A look at Charleston's pioneering new museum on African-American heritage

A game-changing new Charleston museum aims to tackle the Southern Belle’s controversial past.

Drayton Hall, an unrestored 18th-century plantation estate in Charleston, is open to the public.


Photograph by Alamy
By Jonathan Thompson
Published 4 Feb 2023, 08:00 GMT

The first thing I notice as I arrive at the International African American Museum is the Wall of Departure. At first impression, it’s a straightforward ship’s manifest of names and ages — but that’s far from the reality. This is a human shopping list: a rundown of African slaves about to cross the Atlantic in barbaric conditions, for a life in bondage. Across the atrium, the Wall of Arrival tells a different story. Those lucky enough to survive the horrors of the six-week voyage to Charleston were rechristened with condescending nicknames such as ‘Friday’ or ‘Big Sam’. Their true identities — like their freedom — were now an ocean away.  

In its early 19th-century heyday, Charleston was one of the most prolific slaving ports in North America. So it’s fitting this long-awaited museum, opening this year, will be here, squatting sleek and spaceship-like on pillars above Gadsden’s Wharf, where tens of thousands of slaves first arrived in the New World.   

As well as taking an unflinching look at slavery in the US, the museum celebrates the African-American experience as a whole, from emancipation to the civil rights movement and beyond. “Committed reckoning with history is a necessary step on the road to healing and reconciliation,” says Dr Tonya Matthews, the museum’s CEO, as we tour the space. “Charleston is a port city, a global city and a historic city. There’s no better place for our museum to steward these stories that have such national and international significance.” 

The museum itself is a triumph: a $100m (£80m) dream that took 20 years to become reality. Across nine separate, light-filled galleries, it dissects everything from the impact of Africans on the US to the Great Migration of the 20th century, with state-of-the-art interactive installations adding thought-provoking depth and humanity throughout. 

a horse-drawn carriage tour passes through Downtown Charleston.

A horse-drawn carriage tour passes through Downtown Charleston.

Photograph by Alamy

One of the most affecting exhibits is Memories of the Enslaved, a soundproofed room holding audible first-person accounts of slavery, recorded in the 1930s. Meanwhile, the Center for Family History is a genealogy library, where academics are on hand to help African-Americans trace their family trees — millions of which will be intertwined with the chains of Gadsden’s Wharf. 

“I like to describe the museum as a space of courageous curiosity,” says Dr Matthews. “There’s so much history here, so many untold stories. That’s what we’re trying to delve into, to better understand not just where so many of us came from, but also where we’re going.”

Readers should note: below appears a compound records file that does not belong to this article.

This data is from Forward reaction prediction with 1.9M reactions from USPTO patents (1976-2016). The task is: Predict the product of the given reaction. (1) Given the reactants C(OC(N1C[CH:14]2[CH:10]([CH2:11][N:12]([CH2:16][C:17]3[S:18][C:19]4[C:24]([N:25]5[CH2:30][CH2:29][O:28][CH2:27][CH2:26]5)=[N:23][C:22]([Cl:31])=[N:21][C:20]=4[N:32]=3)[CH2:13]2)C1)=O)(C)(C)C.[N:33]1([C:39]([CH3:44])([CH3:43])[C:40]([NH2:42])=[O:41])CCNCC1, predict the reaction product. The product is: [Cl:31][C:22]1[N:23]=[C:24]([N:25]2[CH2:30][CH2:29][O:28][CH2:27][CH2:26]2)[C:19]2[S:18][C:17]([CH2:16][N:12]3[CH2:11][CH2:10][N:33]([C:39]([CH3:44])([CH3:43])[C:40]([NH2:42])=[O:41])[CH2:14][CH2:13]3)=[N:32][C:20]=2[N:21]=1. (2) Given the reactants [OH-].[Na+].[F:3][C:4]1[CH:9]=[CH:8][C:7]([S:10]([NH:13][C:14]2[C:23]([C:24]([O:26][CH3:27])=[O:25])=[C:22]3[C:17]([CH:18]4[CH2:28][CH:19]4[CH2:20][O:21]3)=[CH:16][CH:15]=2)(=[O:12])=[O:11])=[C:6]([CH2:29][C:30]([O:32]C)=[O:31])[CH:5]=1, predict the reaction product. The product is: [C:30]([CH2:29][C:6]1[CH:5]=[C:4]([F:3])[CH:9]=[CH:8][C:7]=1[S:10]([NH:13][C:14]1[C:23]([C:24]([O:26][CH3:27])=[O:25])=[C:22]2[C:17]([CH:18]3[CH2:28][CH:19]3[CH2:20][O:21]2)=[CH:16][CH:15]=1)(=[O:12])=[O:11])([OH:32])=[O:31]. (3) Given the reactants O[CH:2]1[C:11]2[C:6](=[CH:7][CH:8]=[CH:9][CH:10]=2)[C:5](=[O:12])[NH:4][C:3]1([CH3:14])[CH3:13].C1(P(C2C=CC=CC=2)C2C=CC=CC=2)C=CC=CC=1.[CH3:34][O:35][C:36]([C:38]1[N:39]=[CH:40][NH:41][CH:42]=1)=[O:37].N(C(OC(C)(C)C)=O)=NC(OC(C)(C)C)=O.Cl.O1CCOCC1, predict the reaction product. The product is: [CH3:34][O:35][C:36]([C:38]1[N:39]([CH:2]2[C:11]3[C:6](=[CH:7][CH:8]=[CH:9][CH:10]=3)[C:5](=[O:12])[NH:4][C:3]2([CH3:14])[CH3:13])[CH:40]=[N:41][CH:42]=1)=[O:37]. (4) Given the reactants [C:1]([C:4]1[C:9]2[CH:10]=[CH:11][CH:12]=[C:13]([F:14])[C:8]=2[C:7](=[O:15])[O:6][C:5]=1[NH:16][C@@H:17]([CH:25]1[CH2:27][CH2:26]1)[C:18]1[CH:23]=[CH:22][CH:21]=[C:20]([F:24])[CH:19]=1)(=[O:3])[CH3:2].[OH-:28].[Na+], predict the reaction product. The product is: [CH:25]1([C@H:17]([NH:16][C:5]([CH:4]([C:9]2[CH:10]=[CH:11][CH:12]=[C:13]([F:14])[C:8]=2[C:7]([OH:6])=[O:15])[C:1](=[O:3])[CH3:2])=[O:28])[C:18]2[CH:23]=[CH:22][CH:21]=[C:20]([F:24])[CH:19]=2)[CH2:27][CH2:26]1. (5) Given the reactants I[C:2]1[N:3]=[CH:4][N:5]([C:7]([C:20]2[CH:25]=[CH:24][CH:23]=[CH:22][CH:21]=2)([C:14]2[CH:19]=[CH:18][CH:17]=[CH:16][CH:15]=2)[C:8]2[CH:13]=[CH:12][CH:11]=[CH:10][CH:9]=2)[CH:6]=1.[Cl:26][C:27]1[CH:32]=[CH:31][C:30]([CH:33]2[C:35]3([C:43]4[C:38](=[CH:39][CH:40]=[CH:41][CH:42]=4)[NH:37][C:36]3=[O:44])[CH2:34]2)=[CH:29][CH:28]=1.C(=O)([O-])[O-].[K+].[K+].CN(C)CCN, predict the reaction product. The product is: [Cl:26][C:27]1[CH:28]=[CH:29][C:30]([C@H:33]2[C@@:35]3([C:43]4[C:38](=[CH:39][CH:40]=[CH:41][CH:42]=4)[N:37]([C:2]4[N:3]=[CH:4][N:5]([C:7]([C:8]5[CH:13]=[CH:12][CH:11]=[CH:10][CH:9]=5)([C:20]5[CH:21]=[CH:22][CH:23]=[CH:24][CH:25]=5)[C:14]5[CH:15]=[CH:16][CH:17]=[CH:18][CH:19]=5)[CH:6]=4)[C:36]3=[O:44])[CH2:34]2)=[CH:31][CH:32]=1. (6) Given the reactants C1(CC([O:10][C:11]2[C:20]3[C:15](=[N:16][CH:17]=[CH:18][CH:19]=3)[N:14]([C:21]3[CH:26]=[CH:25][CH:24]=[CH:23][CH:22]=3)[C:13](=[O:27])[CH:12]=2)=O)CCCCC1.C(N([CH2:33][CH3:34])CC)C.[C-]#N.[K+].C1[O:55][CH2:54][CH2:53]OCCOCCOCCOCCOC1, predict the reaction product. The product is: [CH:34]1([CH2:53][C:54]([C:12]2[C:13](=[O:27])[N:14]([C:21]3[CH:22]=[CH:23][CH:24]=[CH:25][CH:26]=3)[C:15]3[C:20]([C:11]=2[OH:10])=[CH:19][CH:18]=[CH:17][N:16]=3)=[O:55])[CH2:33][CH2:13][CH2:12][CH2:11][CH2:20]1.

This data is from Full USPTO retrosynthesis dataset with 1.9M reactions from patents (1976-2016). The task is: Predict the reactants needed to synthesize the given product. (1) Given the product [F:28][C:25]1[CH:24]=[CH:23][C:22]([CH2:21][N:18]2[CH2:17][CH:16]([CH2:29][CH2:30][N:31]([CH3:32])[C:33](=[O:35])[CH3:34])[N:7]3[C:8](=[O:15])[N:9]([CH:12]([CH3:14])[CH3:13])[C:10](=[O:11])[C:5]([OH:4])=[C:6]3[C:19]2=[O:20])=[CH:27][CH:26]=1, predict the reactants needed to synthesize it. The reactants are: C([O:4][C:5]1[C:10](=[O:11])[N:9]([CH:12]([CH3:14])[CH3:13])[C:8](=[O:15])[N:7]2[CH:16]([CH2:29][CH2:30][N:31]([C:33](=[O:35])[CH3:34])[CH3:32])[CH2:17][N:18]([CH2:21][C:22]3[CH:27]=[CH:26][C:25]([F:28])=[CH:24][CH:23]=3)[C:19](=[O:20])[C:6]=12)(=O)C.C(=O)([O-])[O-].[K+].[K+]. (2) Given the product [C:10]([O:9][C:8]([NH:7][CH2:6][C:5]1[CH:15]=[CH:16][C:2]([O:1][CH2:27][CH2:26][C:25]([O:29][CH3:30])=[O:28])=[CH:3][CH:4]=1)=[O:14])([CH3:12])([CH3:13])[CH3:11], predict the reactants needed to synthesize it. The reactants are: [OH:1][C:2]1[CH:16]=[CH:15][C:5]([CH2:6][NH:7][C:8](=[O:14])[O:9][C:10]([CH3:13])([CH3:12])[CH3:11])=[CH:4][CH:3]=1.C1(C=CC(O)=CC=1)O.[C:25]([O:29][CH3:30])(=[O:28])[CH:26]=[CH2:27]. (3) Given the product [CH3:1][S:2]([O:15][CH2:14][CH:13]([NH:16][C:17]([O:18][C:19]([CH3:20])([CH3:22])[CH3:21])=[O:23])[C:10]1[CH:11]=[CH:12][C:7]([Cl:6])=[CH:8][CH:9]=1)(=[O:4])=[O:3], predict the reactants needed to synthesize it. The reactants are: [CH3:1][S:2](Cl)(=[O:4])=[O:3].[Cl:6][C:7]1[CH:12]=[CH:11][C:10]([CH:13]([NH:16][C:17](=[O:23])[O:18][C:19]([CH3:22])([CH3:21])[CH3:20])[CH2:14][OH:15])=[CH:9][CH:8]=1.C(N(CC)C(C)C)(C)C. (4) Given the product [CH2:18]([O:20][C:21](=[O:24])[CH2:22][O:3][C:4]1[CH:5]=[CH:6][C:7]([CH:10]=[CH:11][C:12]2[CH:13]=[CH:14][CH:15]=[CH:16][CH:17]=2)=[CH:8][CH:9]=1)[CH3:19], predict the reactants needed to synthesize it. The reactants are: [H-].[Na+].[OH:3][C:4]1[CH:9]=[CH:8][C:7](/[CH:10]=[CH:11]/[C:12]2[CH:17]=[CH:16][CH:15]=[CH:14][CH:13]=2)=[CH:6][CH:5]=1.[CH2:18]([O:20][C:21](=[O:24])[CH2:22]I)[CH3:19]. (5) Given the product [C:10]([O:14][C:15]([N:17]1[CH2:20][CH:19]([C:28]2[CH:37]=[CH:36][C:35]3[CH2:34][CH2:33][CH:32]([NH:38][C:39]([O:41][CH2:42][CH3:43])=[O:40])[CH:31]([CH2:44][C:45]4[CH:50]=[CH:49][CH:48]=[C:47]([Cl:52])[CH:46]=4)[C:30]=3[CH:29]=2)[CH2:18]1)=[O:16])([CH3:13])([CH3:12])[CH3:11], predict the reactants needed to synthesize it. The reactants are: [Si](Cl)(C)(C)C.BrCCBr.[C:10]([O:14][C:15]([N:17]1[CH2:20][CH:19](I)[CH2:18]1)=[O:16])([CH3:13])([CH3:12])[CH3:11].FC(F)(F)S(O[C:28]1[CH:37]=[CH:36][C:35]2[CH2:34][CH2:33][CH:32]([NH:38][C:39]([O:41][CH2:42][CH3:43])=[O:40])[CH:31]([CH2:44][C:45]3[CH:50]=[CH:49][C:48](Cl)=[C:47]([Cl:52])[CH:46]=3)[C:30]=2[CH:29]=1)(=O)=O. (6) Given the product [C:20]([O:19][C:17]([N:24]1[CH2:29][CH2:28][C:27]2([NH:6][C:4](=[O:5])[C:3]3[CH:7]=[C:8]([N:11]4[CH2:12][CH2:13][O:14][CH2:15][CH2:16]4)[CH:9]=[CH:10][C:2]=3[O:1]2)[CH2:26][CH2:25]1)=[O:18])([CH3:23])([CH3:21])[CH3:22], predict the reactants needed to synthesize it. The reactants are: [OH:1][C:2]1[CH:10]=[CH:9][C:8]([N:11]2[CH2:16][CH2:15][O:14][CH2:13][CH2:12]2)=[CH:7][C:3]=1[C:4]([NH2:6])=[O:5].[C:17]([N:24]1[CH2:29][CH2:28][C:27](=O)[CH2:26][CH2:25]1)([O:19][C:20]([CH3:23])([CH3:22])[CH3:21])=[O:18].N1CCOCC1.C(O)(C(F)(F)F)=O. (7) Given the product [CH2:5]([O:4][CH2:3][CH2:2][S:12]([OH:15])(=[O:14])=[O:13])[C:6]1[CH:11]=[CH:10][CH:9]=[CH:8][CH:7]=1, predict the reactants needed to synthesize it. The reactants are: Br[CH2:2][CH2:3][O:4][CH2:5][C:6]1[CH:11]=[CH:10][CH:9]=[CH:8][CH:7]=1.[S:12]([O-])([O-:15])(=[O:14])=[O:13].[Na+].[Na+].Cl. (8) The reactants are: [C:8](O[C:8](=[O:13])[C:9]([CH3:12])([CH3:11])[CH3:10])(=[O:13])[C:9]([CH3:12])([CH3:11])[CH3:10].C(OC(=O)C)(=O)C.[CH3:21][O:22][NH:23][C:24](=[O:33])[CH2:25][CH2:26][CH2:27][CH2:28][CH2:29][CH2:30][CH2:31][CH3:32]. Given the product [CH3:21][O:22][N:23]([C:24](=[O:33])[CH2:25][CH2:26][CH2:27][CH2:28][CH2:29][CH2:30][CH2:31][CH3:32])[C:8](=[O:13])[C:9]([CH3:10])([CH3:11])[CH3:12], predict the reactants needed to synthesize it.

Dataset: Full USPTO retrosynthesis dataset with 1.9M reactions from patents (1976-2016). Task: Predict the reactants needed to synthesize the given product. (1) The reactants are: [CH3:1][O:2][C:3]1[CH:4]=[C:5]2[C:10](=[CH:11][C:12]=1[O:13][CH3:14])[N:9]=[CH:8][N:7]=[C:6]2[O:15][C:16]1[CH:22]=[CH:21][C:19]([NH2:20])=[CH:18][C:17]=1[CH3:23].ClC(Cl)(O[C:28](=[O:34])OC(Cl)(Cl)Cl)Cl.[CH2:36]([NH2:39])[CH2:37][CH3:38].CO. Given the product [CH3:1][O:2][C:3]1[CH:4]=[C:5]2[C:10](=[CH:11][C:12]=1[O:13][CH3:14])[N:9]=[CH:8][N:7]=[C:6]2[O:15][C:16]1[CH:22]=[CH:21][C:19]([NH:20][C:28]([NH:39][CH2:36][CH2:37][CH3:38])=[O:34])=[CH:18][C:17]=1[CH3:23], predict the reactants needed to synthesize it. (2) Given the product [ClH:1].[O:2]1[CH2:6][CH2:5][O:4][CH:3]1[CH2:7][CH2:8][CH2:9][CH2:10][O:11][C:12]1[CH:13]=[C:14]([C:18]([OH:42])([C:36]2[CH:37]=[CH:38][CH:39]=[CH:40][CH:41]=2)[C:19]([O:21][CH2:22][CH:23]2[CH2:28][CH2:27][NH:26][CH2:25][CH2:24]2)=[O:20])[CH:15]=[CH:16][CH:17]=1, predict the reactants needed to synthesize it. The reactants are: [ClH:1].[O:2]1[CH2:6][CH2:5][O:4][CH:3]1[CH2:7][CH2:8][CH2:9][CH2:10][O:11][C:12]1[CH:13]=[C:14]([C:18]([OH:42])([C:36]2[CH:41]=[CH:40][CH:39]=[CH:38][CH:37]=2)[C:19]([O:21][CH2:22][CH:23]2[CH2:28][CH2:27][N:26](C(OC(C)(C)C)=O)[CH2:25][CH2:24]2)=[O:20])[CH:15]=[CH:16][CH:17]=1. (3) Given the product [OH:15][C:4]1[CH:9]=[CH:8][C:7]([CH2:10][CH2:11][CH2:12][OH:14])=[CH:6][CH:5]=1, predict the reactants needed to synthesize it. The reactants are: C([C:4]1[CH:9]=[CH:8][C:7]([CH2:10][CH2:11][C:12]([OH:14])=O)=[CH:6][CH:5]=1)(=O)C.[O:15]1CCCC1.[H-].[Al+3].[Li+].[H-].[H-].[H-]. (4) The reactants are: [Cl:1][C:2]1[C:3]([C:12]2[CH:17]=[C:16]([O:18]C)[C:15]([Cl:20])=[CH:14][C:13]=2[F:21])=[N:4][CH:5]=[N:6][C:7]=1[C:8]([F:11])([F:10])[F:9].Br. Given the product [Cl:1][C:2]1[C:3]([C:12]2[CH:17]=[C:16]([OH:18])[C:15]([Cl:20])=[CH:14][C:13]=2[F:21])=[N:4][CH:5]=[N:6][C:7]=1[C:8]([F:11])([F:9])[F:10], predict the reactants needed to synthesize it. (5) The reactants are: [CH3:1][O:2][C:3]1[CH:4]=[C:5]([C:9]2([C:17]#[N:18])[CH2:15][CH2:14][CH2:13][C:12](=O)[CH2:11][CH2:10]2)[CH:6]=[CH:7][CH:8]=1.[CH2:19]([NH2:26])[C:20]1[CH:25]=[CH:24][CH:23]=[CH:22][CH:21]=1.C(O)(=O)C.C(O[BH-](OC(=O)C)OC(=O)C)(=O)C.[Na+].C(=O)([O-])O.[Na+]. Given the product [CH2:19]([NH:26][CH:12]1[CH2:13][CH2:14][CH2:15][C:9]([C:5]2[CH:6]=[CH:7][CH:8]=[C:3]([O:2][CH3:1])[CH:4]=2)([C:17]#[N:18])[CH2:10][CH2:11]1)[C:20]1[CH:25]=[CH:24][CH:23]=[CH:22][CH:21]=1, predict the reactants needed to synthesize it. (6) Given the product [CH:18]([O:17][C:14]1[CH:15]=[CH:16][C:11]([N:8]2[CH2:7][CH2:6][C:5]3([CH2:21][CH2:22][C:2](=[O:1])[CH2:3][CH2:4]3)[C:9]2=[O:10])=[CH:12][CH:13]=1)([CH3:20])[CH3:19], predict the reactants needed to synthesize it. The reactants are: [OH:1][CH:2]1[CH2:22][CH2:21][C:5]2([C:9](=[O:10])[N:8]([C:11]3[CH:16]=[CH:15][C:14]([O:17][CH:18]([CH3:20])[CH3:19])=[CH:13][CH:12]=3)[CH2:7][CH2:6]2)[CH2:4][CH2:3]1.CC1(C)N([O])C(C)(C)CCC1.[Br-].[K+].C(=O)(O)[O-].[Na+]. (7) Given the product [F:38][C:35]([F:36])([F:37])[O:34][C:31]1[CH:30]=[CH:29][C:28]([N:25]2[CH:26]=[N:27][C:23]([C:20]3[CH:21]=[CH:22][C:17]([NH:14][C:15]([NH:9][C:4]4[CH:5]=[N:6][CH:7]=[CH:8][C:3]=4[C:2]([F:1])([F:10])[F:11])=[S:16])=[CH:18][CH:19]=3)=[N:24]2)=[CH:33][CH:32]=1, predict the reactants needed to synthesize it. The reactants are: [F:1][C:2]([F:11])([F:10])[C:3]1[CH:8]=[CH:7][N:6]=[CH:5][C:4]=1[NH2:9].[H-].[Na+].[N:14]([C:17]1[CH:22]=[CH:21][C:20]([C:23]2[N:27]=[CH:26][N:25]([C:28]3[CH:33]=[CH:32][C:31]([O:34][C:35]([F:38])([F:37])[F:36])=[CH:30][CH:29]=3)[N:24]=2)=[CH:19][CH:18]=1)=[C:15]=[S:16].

The museum is the latest high-profile move for a city determined to reckon with its painful past. In 2015, the Confederate flag — still an incredibly divisive symbol of the Old South — was removed from the South Carolina statehouse, while in 2018, Charleston City Council formally apologised for its role in the slave trade. 

The IAAM is an important part of that process, but it also fits into the city’s burgeoning cultural scene. It will join an impressive assortment of museums, including the Gibbes Museum of Art, which underwent a multimillion-dollar renovation and reopened in 2016, and the 250-year-old Charleston Museum, which has an enormous collection of historical artifacts. And that’s not forgetting Fort Sumter, a 19th-century sea fort in Charleston Harbour, where the first shots were fired in the American Civil War and the path to emancipation began in earnest. 

The modern city itself, with its incredible architecture, buoyant restaurant scene and lively nightlife, is centred on a thumb-like peninsula jutting out into the harbour. It’s a treasure chest of cobblestone streets, rainbow-coloured townhouses, bristling church spires and stylish boutique hotels. Despite its relatively small population of some 150,000 people, it has more than enough to keep the most demanding travellers occupied for a week or more, particularly if they venture out to explore the garland of golden beaches surrounding the city.  

Founded in 1670, Charleston is one of the oldest cities in the US and has a deep history. Facing the dark side of this head-on cements Charleston as not only the most charming city in the South, but one of its most convincing and cultured.

How to do it

Airlines including British Airways, JetBlue and Virgin Atlantic fly to Charleston from Heathrow with one stop. For more information about visiting the museum, see iaamuseum.org  charlestoncvb.com

Published in the US Cities guide, distributed with the Jan/Feb 2023 issue of National Geographic Traveller (UK) 

Subscribe to our newsletter and follow us on social media:


Explore Nat Geo

  • Animals
  • Environment
  • History & Culture
  • Science
  • Travel
  • Photography
  • Space
  • Adventure
  • Video

About us


  • Magazines
  • Disney+

Follow us

Copyright © 1996-2015 National Geographic Society. Copyright © 2015-2023 National Geographic Partners, LLC. All rights reserved